Also, the law regarding insanity has been discussed in the recent judgement of the supreme Court in the case of Surendra Mishra vs the State of Jharkhand[1]. The High Court held that the accused has to prove legal insanity and not medical insanity. Every person suffering from the mental disease is not exempted from criminal liability. The accused has to prove legal insanity beyond all reasonable doubt and the burden of proof is always on the defendant.

Section 84 of IPC distinguishes legal responsibility from the medical test. It has to be noted that the absence of will not only arises from the absence of understanding but also from an abnormal state of mind.

According to the legal point of view, a person has to be held responsible when he does not know to distinguish between right or wrong. In practice, not every person who is medically ill is exempted from criminal liability. It has been said by the Supreme Court that such people are unable to seek immunity from a criminal case as it is their responsibility to demonstrate insanity at the time of the commission of the crime.

In the case of Hari Singh Gond vs state of Madhya Pradesh[2], the Supreme Court observed that there is a legal test laid out by Section 84 in case of medical Insanity. A distinction must be made between legal insanity and medical insanity. The Court is concerned with the legality of an insane person, not medical insanity.

Time and again, Court has specified that unsoundness of mind must be at the time of the commission of an act. In the case of Ratan Lal vs the state of MP[3], the Court held that the unsound mind should be established when the crime is committed and whether the accused was in such a state of mind as to be entitled to benefit from Section 84.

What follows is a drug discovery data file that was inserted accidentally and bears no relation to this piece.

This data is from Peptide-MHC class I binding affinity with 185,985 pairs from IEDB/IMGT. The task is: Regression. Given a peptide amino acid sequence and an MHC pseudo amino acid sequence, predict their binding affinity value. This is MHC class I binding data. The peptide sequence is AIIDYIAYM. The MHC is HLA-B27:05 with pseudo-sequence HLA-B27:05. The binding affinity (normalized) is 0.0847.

Incapacity to know the nature of the act and inability to know between right or wrong are the two circumstances considered while deciding such cases. The basic difference between medical insanity and legal insanity is that medical insanity deals with the person’s overall conduct in the past and future, whereas legal insanity deals with the unsound conduct of an accused during the commission of the offence. Not every accused, who has medical insanity would be considered under the ambit of legal insanity.

In the present scenario, there are high chances that defence of insanity can be misused, by defence lawyers to free the culprits, from being punished for unlawful activities. The Judiciary plays a very important role to make sure that a sane person does not take the defence. In regards to Section 84, the term medical insanity and its scope should also be defined in a more comprehensive manner by the Courts.


[1] 2005 (4) JCR 439 Jhr [2] MANU/SC/3700/2008 Hari Singh Gond vs. State of M.P. (29.08.2008 - SC) : MANU/SC/3700/2008 [3] MANU/MP/0573/1999 Manjulata vs. State of M.P. and Ors. (22.12.1999 - MPHC) : MANU/MP/0573/1999

[4] Indian Penal Code, 1860

[5] https://blog.ipy-defence-indian-penal-code/,